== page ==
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Janina Steck, Carolin Blueml, Susanne Kampmann, Bettina Gerstner, Rolf Maier, Knut Stieger, Birgit Lorenz; Retinal pathology reminiscent of retinopathy of prematurity in a rat model for periventricular leucomalacia. Invest. Ophthalmol. Vis. Sci. 2013;54(15):5562.
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Alternating oxygen levels during delivery and supplemental oxygen therapies can cause enormous damage on the immature retinal vessel system of preterm infants. As a result, the occurrence of incomplete and pathological vascularization of the retina can lead to blindness in the worst case (retinopathy of prematurity, ROP). Likewise, the immature brain can develop periventricular leucomalacia (PVL), characterized by loss of oligodendrocytes in the periventricular area with subsequent white matter damage. Aim of this study was to examine damage to the retina and the brain in a model for PVL, in order to identify uniform damage pathways.
Ischemia was induced in P6 neonatal Long Evans Rats with unilateral carotid ligation (UCL), which have been exposed to different oxygen concentrations. In total, 4 different groups were examined: (1) hypoxia/ischemia (6%O2, 1h), (2) hyperoxia (80%O2, 24h), (3) hypoxia/ischemia + hyperoxia, (4) normoxia. Animals underwent in vivo angiographic examination of their retinae followed by post mortem morphological analysis of vessel development based on flatmounts and cryosections on days P11 and P21. Quantitative PCR was performed to investigate gene expression changes of angiogenic and inflammatory factors (VEGF, HIF1α, EPOR, TNFα, iNOS) on days P7, P11, and P21.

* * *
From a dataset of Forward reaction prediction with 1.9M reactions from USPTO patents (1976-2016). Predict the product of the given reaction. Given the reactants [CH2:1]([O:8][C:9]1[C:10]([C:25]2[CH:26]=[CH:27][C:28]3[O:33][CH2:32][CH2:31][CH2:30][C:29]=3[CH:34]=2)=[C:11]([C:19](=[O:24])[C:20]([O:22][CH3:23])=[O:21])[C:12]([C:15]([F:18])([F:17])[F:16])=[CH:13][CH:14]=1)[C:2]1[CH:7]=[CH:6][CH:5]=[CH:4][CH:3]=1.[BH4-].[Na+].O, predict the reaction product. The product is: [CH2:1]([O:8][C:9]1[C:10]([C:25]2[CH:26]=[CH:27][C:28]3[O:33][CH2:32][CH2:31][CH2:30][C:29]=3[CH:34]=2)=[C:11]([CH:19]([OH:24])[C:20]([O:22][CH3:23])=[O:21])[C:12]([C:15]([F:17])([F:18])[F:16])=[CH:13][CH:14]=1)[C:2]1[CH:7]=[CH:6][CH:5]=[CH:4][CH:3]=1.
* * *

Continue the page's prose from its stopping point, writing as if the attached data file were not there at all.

On flatmounts, distinct retardation in deeper vascular plexus development was observed, most prominent at P11 in eyes of groups 1 and 3. Alterations in the amount and diameter of large retinal vessels were observed as well as abnormal and uncoordinated/confused vessel growth in the retinal periphery. Eyes of animals from group 1 at P21 displayed the highest regression in superficial and deeper plexus vessels in retinal periphery. Quantitative gene expression analysis showed down regulation of angiogenic factors at P11 and P21.
This is the first report on concurring damage to the retina that was evaluated in a model of white matter injury in the neonatal brain. Considering results of standard models for ROP, there is relatively moderate damage on the retinal vessel system in our model, which is focused on the deeper vascular plexus. However, studying vessel growth in our rat model of PVL provides new information about deeper plexus development in the retina. Thus, it will help to correlate damage to the developing eye and brain in rodent models of neonatal brain injury.
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